The best use of heightened musical storytelling comes in the showstopper Paciencia y Fe number, in which the whole life of the character Abuela (Olga Merediz) is compressed into one three-and-a-half-minute tune. It's like the Married Life montage from Up in how it manages to cram a rich life into a short span of time. This quality is visually reflected through Abuela navigating both a subway train and a train platform that is constantly shifting through time. Watching it, I truly felt like I was watching something I had never seen before, a quality only strengthened through Merediz's emotionally devastating performance. Who needs to be rooted in discernable reality when you can create stylized storytelling this magnificent?
In the Heights is a modern movie musical that makes no bones about what it is. The songs are not generic pop ditties that somehow made their way into the mouths of on-screen characters. It doesn't constantly trip up its plot trying to explain why strange things are happening on-screen. And it most certainly has no time to apologize for being a musical. Instead, the production concentrates on giving us enjoyable characters we can root for and more eye candy than you can shake a fist at. Those visuals are executed under the deft eyes of director Chu and cinematographer Alice Brooks. Both of them do impeccable work making sure the energy of these various musical numbers is maintained through appropriately lively camerawork.
The buoyancy and fun in In the Heights echo classic musical movies, but the emphasis on the perspectives of various marginalized groups ensures that this is no retread of older features. There are people way more qualified than me (like Monica Castillo) to talk about how the film handles its depiction of the Latinx community. But something that did strike me about In the Heights is how it's one of the rare modern major Hollywood movies to focus on working-class people. So many of our present-day features solely idolize the rich while demonizing people who advocate for change.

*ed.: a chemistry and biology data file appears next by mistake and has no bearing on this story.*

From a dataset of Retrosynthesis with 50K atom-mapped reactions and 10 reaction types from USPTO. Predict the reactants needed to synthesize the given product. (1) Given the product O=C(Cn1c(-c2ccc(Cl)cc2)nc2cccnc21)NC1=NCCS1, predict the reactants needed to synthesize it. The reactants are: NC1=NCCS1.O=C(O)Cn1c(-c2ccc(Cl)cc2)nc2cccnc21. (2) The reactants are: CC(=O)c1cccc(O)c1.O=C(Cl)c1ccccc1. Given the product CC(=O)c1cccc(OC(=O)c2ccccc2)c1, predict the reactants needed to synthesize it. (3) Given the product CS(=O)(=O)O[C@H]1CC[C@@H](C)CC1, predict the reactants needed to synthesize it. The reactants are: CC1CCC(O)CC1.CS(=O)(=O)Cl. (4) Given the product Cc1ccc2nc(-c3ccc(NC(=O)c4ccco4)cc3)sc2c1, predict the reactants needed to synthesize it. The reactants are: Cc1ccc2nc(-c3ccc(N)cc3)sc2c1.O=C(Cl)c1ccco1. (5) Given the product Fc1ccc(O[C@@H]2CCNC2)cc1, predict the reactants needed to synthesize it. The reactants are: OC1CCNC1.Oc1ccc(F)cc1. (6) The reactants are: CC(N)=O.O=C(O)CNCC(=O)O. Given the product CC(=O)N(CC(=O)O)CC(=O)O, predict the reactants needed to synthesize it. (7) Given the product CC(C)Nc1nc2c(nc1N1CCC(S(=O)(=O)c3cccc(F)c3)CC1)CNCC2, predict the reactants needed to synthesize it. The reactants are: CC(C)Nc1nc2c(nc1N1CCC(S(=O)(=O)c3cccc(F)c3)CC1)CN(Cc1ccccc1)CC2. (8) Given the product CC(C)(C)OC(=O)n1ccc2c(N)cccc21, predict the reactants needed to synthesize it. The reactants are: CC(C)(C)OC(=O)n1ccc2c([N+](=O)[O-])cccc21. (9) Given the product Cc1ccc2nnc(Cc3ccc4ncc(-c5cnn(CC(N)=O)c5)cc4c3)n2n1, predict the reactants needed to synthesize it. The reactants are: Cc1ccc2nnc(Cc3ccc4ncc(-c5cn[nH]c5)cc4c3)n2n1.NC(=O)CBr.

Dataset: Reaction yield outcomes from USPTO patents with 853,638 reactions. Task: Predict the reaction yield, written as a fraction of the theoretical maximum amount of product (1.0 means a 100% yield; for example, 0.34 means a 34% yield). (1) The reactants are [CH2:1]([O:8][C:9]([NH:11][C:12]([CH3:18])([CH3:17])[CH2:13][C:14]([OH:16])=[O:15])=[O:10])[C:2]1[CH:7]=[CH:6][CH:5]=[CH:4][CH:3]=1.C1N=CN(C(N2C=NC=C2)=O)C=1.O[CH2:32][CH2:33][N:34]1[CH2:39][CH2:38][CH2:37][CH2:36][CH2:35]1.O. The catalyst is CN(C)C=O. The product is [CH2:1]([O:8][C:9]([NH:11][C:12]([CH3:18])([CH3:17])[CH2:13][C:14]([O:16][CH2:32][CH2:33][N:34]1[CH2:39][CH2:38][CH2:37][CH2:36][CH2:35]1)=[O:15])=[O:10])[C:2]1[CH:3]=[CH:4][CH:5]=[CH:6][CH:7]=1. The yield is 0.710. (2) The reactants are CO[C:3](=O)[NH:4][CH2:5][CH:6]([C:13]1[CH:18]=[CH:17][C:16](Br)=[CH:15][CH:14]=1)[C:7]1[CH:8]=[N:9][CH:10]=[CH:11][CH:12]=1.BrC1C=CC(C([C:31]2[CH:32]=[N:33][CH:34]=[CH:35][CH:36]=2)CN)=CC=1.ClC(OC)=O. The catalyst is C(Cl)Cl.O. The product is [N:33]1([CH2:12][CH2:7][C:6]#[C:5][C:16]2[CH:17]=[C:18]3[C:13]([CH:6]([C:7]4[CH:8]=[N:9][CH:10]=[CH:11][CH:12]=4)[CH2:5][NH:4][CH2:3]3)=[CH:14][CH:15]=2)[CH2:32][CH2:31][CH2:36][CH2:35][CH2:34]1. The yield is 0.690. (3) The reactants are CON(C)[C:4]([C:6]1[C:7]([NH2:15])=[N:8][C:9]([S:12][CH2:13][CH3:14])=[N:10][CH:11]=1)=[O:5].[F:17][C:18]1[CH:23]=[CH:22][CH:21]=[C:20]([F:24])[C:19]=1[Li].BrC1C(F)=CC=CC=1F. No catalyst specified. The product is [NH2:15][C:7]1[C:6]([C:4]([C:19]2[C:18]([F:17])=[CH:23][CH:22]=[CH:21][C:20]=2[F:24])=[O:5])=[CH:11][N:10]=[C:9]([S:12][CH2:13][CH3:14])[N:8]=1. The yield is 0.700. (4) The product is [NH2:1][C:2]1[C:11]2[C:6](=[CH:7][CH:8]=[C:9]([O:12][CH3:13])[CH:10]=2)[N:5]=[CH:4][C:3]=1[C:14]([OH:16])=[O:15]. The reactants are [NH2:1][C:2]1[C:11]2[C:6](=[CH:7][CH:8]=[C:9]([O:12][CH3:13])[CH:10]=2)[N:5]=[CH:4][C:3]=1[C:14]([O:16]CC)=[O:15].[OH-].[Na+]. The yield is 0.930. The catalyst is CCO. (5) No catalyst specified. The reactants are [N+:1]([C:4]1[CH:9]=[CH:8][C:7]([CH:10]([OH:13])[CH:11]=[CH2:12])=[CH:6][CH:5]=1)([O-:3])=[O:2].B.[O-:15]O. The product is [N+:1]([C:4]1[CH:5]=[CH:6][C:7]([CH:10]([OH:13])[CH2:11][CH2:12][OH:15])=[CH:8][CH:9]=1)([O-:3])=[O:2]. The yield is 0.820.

But in In the Heights, our hero, Usnavi, is a cashier, the kind of essential worker that is helping us all get through the pandemic. An early montage showing how Usnavi has to deal with everyone at the counter from people sobbing to a guy spilling his side everywhere resonated as 110% authentic to this former Walgreen's cashier! In addition to reflecting tragically under-highlighted figures in both our workforce and in cinema, it's those kinds of specific details that beautifully populate the whole world of In the Heights. Every background character, every prop on a shelf, every piece of food on a dinner table, they're all so singularly realized that they all seem to have their own rich story. It's quite wonderful how In the Heights creates an immersive quality to a depiction of the everyday world.
Thanks to my Uncle Doug, I've loved musicals for (literally) my entire life. I've loved musicals for so long that it's impossible to pinpoint a singular concise reason why I adore them. Watching In the Heights, though, is like a 142-minute-long reminder of the joys this artform can produce. I mean, just that 96,000 tune alone is a symphony for the eyes, the ears, and the soul all at once! Why do we love musicals? Experiencing In the Heights on the big screen with a big crowd, you'll understand why in your bones.